|Location:||Burra. 170 km northeast of Adelaide. East of the Stuart Highway to Alice Springs, off the Barrier Highway to Broken Hill and Sydney.|
|Open:||All year daily 9-17. Closed Christmas Day. The key is part of the Burra Heritage Passport can be obtained from the Burra Tourist Office. |
Miners' Dugouts only: Adults AUD 5.
Burra Heritage Passport: Adults AUD 15, Concession AUD 11.
|Guided tours:||self guided|
Miner's Dugouts, Blyth Street, Creek Bed, Burra, South Australia, 5417.
Burra Tourist Office, Market Square, Burra. S.A., Tel: +61-8-8892-2154, Fax: +61-8-8892-2555. E-mail:
|As far as we know this information was accurate when it was published (see years in brackets), but may have changed since then.|
Please check rates and details directly with the companies in question if you need more recent info.
|Last update:||$Date: 2015/08/30 21:51:57 $|
|1845||first dugouts excavated.|
|1851||2000 people lived in these dugouts.|
|1851||floods devastated the dugouts.|
Dugouts - the Australian word for cave houses - were used all over Australia and are used until today. Especially in the aride climates, where the temperature is very hot during day and very cold during the night, the underground with its constant temperature is a nice place to live. Often temperature of the underground, which equals the average outside temperature, is a little above 20°C, which is a pretty comfortable temperature.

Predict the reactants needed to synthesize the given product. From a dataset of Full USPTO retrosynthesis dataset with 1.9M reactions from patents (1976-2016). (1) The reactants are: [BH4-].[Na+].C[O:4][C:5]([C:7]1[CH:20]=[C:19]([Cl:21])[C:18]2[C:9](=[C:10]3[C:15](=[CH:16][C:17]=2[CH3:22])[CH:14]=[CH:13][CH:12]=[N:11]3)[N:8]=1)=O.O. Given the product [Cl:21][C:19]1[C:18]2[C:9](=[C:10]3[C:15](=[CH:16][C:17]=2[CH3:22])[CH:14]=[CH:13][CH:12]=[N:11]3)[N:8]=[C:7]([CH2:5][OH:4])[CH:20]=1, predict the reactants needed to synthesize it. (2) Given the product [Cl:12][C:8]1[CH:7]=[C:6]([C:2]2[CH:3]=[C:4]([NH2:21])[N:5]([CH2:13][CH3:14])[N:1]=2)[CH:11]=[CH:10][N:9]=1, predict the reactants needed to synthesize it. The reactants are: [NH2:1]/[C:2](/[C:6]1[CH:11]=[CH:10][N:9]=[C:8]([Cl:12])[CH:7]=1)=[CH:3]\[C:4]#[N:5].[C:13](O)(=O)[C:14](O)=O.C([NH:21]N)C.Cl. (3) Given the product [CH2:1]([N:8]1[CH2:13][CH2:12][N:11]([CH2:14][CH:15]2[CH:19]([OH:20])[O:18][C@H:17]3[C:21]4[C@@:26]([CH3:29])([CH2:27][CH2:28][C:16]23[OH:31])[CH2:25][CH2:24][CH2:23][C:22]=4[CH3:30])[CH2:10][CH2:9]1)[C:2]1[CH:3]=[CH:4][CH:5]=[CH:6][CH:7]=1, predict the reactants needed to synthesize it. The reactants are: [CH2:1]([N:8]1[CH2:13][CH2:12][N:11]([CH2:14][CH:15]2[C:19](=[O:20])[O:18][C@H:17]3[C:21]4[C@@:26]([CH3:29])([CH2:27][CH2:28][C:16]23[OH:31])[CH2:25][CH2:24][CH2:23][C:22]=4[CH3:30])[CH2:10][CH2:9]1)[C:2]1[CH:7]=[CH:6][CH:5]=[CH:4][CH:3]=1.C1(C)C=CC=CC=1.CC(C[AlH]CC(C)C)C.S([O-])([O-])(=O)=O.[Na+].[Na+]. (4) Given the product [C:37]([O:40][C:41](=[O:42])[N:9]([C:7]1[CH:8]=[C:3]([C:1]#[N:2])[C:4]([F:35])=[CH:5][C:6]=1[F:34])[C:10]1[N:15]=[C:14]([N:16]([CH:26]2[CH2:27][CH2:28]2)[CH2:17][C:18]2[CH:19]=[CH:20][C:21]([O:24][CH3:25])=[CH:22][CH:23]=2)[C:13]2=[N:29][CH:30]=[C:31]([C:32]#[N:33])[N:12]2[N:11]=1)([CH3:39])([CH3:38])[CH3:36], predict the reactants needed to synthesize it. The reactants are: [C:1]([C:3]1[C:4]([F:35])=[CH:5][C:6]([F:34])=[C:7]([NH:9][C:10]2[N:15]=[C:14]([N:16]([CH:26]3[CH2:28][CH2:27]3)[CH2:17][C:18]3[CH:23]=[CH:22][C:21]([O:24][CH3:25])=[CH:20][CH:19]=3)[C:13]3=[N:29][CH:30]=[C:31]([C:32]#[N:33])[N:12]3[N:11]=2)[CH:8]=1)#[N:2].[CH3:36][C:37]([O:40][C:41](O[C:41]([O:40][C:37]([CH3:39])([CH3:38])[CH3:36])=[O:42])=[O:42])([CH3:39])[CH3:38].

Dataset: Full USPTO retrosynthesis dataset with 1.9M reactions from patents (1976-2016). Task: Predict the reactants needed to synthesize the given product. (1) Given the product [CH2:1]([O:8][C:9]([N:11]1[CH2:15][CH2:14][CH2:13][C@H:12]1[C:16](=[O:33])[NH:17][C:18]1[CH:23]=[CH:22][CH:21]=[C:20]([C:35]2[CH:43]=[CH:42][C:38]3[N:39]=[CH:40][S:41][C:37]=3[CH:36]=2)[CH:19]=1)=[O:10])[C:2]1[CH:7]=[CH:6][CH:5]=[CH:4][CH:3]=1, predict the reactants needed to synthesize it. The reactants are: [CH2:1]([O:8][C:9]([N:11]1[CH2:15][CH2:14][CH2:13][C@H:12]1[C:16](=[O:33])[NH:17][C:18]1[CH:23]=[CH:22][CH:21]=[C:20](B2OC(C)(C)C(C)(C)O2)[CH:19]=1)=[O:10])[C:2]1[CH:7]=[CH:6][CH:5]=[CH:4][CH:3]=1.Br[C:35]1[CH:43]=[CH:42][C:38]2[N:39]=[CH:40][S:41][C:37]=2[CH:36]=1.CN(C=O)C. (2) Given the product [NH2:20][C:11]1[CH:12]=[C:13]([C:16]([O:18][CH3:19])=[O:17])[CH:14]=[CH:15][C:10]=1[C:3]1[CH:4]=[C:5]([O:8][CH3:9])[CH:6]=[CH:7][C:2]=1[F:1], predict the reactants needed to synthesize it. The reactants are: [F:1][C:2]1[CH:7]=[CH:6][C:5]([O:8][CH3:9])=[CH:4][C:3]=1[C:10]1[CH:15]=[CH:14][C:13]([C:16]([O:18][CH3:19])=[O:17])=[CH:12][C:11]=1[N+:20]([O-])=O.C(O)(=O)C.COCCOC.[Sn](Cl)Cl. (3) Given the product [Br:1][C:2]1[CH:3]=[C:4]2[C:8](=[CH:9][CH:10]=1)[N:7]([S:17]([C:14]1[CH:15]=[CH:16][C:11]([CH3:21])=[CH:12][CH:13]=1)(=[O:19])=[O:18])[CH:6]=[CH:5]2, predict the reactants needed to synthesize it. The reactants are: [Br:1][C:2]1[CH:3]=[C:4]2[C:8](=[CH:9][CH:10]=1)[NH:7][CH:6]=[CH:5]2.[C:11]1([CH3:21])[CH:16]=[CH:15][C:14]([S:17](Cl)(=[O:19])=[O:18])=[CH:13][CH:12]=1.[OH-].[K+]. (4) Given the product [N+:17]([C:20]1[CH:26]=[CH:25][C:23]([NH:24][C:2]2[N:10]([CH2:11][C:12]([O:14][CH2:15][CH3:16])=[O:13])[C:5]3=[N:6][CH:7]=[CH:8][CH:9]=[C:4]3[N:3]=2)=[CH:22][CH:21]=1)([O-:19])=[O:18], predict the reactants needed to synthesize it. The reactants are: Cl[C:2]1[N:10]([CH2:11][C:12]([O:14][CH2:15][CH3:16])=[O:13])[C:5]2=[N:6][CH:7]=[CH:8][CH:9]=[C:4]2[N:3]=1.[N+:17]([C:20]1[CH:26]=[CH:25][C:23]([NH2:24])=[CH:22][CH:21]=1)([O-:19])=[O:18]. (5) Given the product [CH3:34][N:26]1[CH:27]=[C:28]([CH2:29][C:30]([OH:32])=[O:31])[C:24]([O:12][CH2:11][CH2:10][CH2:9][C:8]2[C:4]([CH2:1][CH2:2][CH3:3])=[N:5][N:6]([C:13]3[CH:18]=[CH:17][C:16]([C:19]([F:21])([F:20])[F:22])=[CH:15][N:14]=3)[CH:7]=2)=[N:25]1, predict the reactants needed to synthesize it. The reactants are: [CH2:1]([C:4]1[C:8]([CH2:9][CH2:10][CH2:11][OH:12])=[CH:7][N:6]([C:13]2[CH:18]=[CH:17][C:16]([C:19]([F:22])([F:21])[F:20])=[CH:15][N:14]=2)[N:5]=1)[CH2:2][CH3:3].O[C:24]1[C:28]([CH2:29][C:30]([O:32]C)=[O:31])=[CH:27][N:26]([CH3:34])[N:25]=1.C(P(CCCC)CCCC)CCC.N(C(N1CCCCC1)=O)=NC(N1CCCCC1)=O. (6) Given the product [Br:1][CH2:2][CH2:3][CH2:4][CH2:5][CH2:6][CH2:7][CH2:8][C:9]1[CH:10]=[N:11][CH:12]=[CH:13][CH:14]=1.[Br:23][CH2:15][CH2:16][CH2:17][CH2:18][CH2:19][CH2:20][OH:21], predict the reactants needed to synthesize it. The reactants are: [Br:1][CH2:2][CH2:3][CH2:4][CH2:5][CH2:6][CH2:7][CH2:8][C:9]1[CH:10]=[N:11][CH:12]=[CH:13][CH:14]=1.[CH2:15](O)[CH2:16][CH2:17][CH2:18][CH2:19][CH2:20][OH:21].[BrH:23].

At Burra there are some important reasons why dugouts became so important. First there are layers of rather soft rocks, which are excavated rather easily, making the construction of a dugout much easier than the construction of a house. And then the inhabitants were miners, used to digging adits. But there are also some good reasons why the cave houses were not always a good idea. The dugout were built along a dry creek, and most of them were destroyed when the creek was flooded in 1851. The mines had built houses for their workers, so many moved into those houses, but some still preferred to live in the dugouts for free. So the mining companies refused to employ workers who lived in the dugouts.
There were 600 dugouts which spread for 5km up and down the creek. This row of dugouts was called Creek Street. All in all up to 2,000 people, miners and their families, lived in these dugouts. Two dwellings survived until today and can be visited. Then there are the Paxton Square Cottages - built by the mining company to lure the miners away from the dugouts.
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